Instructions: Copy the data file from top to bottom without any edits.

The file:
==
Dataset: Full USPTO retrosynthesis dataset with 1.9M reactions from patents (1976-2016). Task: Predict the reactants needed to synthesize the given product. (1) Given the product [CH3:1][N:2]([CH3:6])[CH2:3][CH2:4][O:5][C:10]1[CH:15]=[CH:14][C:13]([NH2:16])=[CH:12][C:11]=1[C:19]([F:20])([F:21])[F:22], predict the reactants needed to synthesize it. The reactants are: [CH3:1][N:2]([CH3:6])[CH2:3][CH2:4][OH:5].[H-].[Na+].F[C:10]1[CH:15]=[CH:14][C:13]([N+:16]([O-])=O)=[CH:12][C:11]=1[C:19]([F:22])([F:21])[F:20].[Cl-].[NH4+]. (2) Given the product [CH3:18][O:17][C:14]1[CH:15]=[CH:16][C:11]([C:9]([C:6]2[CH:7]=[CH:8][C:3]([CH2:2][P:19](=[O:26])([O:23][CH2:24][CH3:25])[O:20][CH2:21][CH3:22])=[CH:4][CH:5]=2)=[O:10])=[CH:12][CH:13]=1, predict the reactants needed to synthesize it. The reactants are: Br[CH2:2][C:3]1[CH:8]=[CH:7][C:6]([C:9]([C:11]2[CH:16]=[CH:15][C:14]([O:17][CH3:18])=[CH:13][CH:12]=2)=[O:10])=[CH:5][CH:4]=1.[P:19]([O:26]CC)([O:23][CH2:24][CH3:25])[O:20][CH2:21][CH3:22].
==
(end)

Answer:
Dataset: Full USPTO retrosynthesis dataset with 1.9M reactions from patents (1976-2016). Task: Predict the reactants needed to synthesize the given product. (1) Given the product [CH3:1][N:2]([CH3:6])[CH2:3][CH2:4][O:5][C:10]1[CH:15]=[CH:14][C:13]([NH2:16])=[CH:12][C:11]=1[C:19]([F:20])([F:21])[F:22], predict the reactants needed to synthesize it. The reactants are: [CH3:1][N:2]([CH3:6])[CH2:3][CH2:4][OH:5].[H-].[Na+].F[C:10]1[CH:15]=[CH:14][C:13]([N+:16]([O-])=O)=[CH:12][C:11]=1[C:19]([F:22])([F:21])[F:20].[Cl-].[NH4+]. (2) Given the product [CH3:18][O:17][C:14]1[CH:15]=[CH:16][C:11]([C:9]([C:6]2[CH:7]=[CH:8][C:3]([CH2:2][P:19](=[O:26])([O:23][CH2:24][CH3:25])[O:20][CH2:21][CH3:22])=[CH:4][CH:5]=2)=[O:10])=[CH:12][CH:13]=1, predict the reactants needed to synthesize it. The reactants are: Br[CH2:2][C:3]1[CH:8]=[CH:7][C:6]([C:9]([C:11]2[CH:16]=[CH:15][C:14]([O:17][CH3:18])=[CH:13][CH:12]=2)=[O:10])=[CH:5][CH:4]=1.[P:19]([O:26]CC)([O:23][CH2:24][CH3:25])[O:20][CH2:21][CH3:22].